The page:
At the end of July, it was confirmed schools will reopen full-time from August 11 after scientific evidence suggested it would be safe to do so. Around the same time, Scots were urged not to travel to areas in northern England, where a spike in the virus had been seen.

Shielding was paused on August 1 and Scottish football returned after a considerable hiatus. Aberdeen lost to Rangers in the Premiership opener.

The UK Government’s Eat Out to Help Out Scheme, a discount initiative encouraging people to help the hospitality industry bounce back, launched on August 3.

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A general view of Aberdeen city centre during its local lockdown in August.

But recovery from the virus was fragile and a spike in cases was seen in the north east. The first local lockdown was imposed in Aberdeen city, taking effect at 5pm on August 5. Indoor and outdoor hospitality venues – including pubs, cafes and restaurants – were ordered to close.

Meanwhile, school pupils across the country received their results but tens of thousands saw grades – which had been based on teachers’ estimates – downgraded by an SQA moderation process. Young people protested and after a period of pressure, the education secretary apologised in the Scottish Parliament.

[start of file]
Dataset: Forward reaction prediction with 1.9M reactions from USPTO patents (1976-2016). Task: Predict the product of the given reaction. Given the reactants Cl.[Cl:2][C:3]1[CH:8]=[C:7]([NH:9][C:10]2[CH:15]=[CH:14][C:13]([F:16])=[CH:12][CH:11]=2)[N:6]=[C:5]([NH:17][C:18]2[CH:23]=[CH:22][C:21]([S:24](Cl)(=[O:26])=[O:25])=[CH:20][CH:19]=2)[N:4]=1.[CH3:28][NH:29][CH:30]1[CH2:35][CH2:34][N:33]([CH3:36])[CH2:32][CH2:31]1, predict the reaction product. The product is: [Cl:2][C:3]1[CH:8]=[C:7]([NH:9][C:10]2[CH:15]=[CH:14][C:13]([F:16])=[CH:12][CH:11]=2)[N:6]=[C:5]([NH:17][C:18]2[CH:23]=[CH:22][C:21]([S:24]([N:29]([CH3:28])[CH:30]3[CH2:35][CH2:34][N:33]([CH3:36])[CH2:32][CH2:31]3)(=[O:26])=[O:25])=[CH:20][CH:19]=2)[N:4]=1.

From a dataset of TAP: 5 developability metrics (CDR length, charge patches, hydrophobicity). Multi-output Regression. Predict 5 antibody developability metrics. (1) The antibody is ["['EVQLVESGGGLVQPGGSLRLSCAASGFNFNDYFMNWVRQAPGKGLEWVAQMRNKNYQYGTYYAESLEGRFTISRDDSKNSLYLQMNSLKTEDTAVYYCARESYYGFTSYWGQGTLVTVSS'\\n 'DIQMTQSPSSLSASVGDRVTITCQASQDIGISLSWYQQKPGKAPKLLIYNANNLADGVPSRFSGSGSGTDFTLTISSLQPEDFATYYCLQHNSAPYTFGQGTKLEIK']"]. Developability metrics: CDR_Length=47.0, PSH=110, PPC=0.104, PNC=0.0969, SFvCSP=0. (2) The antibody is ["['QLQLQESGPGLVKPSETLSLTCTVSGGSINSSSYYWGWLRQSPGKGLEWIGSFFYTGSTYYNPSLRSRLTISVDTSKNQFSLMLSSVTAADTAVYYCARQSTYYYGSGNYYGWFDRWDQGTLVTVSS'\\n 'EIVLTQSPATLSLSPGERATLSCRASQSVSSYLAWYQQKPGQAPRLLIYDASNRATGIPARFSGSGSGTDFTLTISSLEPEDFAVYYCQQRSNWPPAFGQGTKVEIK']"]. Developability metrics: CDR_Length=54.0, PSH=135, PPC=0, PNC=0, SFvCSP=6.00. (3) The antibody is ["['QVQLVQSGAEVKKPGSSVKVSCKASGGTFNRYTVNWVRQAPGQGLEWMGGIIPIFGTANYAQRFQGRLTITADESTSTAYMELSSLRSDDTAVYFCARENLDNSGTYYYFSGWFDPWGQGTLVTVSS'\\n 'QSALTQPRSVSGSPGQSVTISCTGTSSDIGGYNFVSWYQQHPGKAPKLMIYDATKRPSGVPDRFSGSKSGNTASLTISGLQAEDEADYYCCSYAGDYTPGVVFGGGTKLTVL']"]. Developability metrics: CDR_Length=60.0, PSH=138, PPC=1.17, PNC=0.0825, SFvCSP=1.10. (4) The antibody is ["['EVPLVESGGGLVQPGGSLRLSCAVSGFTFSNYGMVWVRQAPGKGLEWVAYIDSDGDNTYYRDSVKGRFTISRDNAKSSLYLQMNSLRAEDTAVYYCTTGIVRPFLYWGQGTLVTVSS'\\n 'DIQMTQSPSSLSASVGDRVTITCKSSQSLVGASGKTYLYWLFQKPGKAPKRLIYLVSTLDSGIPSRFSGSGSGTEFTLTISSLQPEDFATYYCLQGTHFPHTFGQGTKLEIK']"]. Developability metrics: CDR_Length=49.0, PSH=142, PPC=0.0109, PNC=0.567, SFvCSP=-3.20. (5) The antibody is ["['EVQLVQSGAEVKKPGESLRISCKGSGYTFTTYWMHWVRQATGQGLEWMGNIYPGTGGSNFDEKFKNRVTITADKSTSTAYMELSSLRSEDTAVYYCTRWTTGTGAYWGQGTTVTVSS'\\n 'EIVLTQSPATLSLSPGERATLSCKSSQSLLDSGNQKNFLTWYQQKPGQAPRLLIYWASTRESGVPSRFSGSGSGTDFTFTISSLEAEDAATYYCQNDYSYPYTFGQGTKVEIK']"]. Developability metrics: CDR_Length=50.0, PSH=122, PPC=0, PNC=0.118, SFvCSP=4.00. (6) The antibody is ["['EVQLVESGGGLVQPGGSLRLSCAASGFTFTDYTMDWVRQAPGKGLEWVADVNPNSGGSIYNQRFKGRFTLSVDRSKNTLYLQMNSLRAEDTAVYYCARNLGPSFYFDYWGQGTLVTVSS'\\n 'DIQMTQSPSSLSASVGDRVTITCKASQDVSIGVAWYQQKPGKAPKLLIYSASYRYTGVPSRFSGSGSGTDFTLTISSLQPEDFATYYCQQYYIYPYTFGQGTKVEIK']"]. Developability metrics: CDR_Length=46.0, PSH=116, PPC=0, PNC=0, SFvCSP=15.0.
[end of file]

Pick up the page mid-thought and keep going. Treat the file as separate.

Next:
The results which had been downgraded were replaced by teachers’ estimates and John Swinney said: “In speaking directly to the young people affected by the downgrading of awards – the 75,000 pupils whose teacher estimates were higher than their final award – I want to say this: I am sorry.” In response to Swinney’s 18-page statement, Jamie Greene, the Scottish Conservatives’ education spokesperson, branded it the “longest resignation speech in history, minus the resignation”.

During the same week – from August 11 onwards – pupils had begun returning to school after five months away from education.

In sport, two Aberdeen football players had tested positive for coronavirus. It emerged that the pair – and six teammates – visited a bar after their clash against Rangers. Their match against St Johnstone, scheduled for the following weekend, was postponed. The First Minister said they “blatantly broke the rules” as she criticised their behaviour in a daily briefing.

Footballers were to remain in the spotlight and Celtic’s Boli Bolingoli was next in line to break Covid rules. The defender travelled to Spain without telling his club and failed to self-isolate upon return, before playing against Kilmarnock. Both Aberdeen and Celtic had matches postponed as a result of the breaches.

As the month continued to unfold, the Scottish Government made it mandatory for pubs and restaurants to collect customers’ contact details for track and trace reasons, while funding was announced for businesses in Aberdeen impacted by local measures. Restrictions began to be lifted from August 24.

At the end of August, police were given powers to break up house parties. Daily cases of the virus had crept up slightly and 160 were recorded on August 31. The increase was “undoubtedly a concern”, Sturgeon said.

On September 1, restrictions on indoor gatherings were reinstated in Glasgow City, East Renfrewshire and West Dunbartonshire due to a surge in cases. They were extended to apply to Renfrewshire and East Dunbartonshire on September 7 and to North and South Lanarkshire on September 11. Around the same time, the NHS launched its contact tracing app.